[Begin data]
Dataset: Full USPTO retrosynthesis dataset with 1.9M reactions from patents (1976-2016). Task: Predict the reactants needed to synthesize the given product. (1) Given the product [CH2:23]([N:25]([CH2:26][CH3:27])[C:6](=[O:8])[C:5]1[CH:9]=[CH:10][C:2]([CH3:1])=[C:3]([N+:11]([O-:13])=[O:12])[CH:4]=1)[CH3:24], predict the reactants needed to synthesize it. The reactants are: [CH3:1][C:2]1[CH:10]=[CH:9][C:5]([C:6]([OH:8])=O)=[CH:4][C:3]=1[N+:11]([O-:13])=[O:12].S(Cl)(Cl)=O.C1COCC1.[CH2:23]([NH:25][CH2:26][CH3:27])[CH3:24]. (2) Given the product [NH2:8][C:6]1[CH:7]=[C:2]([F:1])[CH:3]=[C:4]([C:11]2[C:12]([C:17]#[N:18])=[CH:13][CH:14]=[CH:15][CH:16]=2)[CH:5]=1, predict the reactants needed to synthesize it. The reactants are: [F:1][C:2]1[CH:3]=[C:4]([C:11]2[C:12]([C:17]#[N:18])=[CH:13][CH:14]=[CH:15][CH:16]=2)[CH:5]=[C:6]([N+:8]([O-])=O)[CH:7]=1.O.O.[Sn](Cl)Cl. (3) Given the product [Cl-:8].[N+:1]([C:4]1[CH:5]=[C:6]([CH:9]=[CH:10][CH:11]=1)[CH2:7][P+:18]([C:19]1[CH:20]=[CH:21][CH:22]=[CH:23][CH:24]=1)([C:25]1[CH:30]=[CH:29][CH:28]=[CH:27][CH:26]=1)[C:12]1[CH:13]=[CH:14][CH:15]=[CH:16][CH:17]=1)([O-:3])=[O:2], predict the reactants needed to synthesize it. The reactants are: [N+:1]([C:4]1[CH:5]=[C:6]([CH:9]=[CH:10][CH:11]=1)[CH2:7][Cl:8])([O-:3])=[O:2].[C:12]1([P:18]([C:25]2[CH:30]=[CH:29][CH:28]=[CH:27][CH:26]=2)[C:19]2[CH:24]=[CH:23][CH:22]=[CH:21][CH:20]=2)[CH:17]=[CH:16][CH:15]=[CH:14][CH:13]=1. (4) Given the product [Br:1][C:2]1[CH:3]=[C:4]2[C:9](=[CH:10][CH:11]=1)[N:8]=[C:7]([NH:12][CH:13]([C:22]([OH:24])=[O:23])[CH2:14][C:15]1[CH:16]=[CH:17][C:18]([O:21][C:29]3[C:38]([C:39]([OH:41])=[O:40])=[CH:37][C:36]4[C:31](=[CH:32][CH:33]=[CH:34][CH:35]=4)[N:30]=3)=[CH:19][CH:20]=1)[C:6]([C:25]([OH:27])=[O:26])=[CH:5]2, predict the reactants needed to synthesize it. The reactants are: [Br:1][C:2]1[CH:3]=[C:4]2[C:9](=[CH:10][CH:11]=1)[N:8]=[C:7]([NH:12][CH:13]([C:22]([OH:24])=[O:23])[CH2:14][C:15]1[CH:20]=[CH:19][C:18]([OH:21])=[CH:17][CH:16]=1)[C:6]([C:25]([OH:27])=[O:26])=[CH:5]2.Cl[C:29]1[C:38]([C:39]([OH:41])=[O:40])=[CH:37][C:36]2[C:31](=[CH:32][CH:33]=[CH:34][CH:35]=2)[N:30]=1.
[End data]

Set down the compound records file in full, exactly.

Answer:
Dataset: Full USPTO retrosynthesis dataset with 1.9M reactions from patents (1976-2016). Task: Predict the reactants needed to synthesize the given product. (1) Given the product [CH2:23]([N:25]([CH2:26][CH3:27])[C:6](=[O:8])[C:5]1[CH:9]=[CH:10][C:2]([CH3:1])=[C:3]([N+:11]([O-:13])=[O:12])[CH:4]=1)[CH3:24], predict the reactants needed to synthesize it. The reactants are: [CH3:1][C:2]1[CH:10]=[CH:9][C:5]([C:6]([OH:8])=O)=[CH:4][C:3]=1[N+:11]([O-:13])=[O:12].S(Cl)(Cl)=O.C1COCC1.[CH2:23]([NH:25][CH2:26][CH3:27])[CH3:24]. (2) Given the product [NH2:8][C:6]1[CH:7]=[C:2]([F:1])[CH:3]=[C:4]([C:11]2[C:12]([C:17]#[N:18])=[CH:13][CH:14]=[CH:15][CH:16]=2)[CH:5]=1, predict the reactants needed to synthesize it. The reactants are: [F:1][C:2]1[CH:3]=[C:4]([C:11]2[C:12]([C:17]#[N:18])=[CH:13][CH:14]=[CH:15][CH:16]=2)[CH:5]=[C:6]([N+:8]([O-])=O)[CH:7]=1.O.O.[Sn](Cl)Cl. (3) Given the product [Cl-:8].[N+:1]([C:4]1[CH:5]=[C:6]([CH:9]=[CH:10][CH:11]=1)[CH2:7][P+:18]([C:19]1[CH:20]=[CH:21][CH:22]=[CH:23][CH:24]=1)([C:25]1[CH:30]=[CH:29][CH:28]=[CH:27][CH:26]=1)[C:12]1[CH:13]=[CH:14][CH:15]=[CH:16][CH:17]=1)([O-:3])=[O:2], predict the reactants needed to synthesize it. The reactants are: [N+:1]([C:4]1[CH:5]=[C:6]([CH:9]=[CH:10][CH:11]=1)[CH2:7][Cl:8])([O-:3])=[O:2].[C:12]1([P:18]([C:25]2[CH:30]=[CH:29][CH:28]=[CH:27][CH:26]=2)[C:19]2[CH:24]=[CH:23][CH:22]=[CH:21][CH:20]=2)[CH:17]=[CH:16][CH:15]=[CH:14][CH:13]=1. (4) Given the product [Br:1][C:2]1[CH:3]=[C:4]2[C:9](=[CH:10][CH:11]=1)[N:8]=[C:7]([NH:12][CH:13]([C:22]([OH:24])=[O:23])[CH2:14][C:15]1[CH:16]=[CH:17][C:18]([O:21][C:29]3[C:38]([C:39]([OH:41])=[O:40])=[CH:37][C:36]4[C:31](=[CH:32][CH:33]=[CH:34][CH:35]=4)[N:30]=3)=[CH:19][CH:20]=1)[C:6]([C:25]([OH:27])=[O:26])=[CH:5]2, predict the reactants needed to synthesize it. The reactants are: [Br:1][C:2]1[CH:3]=[C:4]2[C:9](=[CH:10][CH:11]=1)[N:8]=[C:7]([NH:12][CH:13]([C:22]([OH:24])=[O:23])[CH2:14][C:15]1[CH:20]=[CH:19][C:18]([OH:21])=[CH:17][CH:16]=1)[C:6]([C:25]([OH:27])=[O:26])=[CH:5]2.Cl[C:29]1[C:38]([C:39]([OH:41])=[O:40])=[CH:37][C:36]2[C:31](=[CH:32][CH:33]=[CH:34][CH:35]=2)[N:30]=1.